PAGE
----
Thursday, July 5, 2012

Projections leading you down the garden path?

Garden Path JN029245 by JaniceNolan_braud
Garden Path JN029245,
a photo by 
JaniceNolan_braud on Flickr. 
During a radio interview on behalf of SCORE the other day, I was asked why startup businesses fail.  Talk about a huge question with many potential answers!  In some instances it's a retail enterprise with a nonperforming location, sometimes it's a product that only a mother could love.

But if there were one major deal-breaker for new businesses, it would be financial.  In particular, many new businesses start with too little capital, and this problem is made worse by faulty projections - or no detailed projections at all.

Let's think through an example:  Small Business A wants to open a retail location.  They have some investments to make before they even open their doors:

  • Business entity setup - fictitious name, incorporation, etc.
  • Security deposit and rent for location
  • Fixtures, equipment
  • Inventory
  • Utilities
  • Insurance - physical site and liability
Let's assume for a minute that the new business has to invest $150,000 to open the doors on Day One.  How long will it take for the owner to start to generate revenue, and in what volume will the revenue start to come in?  The rent will come due again in 30 days, as will the utility bills.  If the business owner has chosen to hire employees, those salaries will be payable weekly or biweekly.

Depending upon the product, marketing (including promotion, pricing, location, etc.), owner reputation, economic conditions - and even the usual sales process - the business might take 3, 6, 9 months or even more to reach its sales production pace.  That means that the business needs not only the initial $150,000 of capital, but that 3,6, or 9 months of operating capital available as well.

Why projections go wrong
Here's how projections take business owners down the garden path:  prospective and new entrepreneurs feel tons of enthusiasm, passion, etc. when they are starting a new venture like this one.  The owner is sometimes (often?) reluctant to hear or think about information that might be a buzz kill right in the middle of this very significant creative act.  So the new owner, swept up in positive emotions, develops projections incorporating assumptions that the community will be banging down the doors to buy on Day One, that no unexpected expenses will kick in, and that the business will experience month over month meteoric growth.

Hopeium is not helpful when you are forecasting your business results.  Conservatism, even pessimism, is your friend.  Do the numbers work?  If they do, great.  If the winds have to be blowing in one exact direction and the stars have to be aligned in order for you to do the volume you're hoping to do - you need to look at the numbers again and figure out how to make them more realistic before you risk losing your business, and maybe some of your personal assets as well.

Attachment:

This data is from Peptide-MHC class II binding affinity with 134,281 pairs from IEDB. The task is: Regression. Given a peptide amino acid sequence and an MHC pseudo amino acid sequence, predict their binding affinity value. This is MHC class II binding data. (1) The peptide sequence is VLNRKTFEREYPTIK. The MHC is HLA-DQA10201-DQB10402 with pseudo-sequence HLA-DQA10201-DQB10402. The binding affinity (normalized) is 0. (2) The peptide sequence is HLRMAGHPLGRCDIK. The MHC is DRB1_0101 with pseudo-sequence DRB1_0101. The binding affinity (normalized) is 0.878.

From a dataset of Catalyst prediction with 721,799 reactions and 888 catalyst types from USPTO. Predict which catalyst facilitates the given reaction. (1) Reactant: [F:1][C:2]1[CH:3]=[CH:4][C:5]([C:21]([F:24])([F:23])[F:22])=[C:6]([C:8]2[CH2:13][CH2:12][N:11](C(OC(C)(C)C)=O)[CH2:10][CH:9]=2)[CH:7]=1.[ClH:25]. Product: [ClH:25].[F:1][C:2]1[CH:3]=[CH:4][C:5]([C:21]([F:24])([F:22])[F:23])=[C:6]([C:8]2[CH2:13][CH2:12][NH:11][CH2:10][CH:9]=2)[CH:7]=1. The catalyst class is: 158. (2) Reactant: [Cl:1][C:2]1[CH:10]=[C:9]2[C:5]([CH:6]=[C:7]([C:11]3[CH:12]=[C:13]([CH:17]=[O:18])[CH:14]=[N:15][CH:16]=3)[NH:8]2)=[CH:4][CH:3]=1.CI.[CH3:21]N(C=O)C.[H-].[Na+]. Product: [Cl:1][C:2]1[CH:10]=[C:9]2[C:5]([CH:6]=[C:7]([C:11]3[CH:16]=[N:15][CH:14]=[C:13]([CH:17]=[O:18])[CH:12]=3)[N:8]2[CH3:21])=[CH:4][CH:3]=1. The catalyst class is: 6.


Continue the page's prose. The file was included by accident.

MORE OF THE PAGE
Some projections are missing key information.  The prospective owner doesn't know what he or she doesn't know, and so some numbers with significant impact aren't part of the equation.  Here's where an expert like an accountant or a SCORE volunteer can be helpful.  They can not only help to fill in the blanks - they can help a new owner know where the blanks need to be placed in the forecast.

The owner needs to grow too
One of the ingredients in business success is the speed of the owner's learning curve.  Your cash reserves need to be big enough to cover your sales cycle, but also enough to outlast your learning process.  What if you aren't going into business already effective at sales?  What if you guess wrong about the types and quantities of inventory you need to have on hand?  What if you underestimate the amount of waste, spoilage or shrinkage (theft) that you experience while you're learning how to run the business?  Will any of these factors be enough to shut your doors?  Even a small boo-boo might be enough to send the business toes-up if there is not sufficient funding.

The upside of tight cash
It's not always a bad thing to be bootstrapping your business.  Sure, you might be living a bit close to the edge.  But near term a "have to" working environment may help you to be willing to push yourself beyond your comfort zone to engage in the tasks that you might otherwise ignore or throw money at.  There's something about "have to make payroll" that lights a fire under the derriere.

When your budget is close to the bone you may be more likely to find creative solutions to your problems rather than simply throw money at them.  And ultimately the less cash you throw at things the more of your revenue will wind up staying in your pocket instead of blowing right back out again.

1 comment:

city said...

thanks for sharing.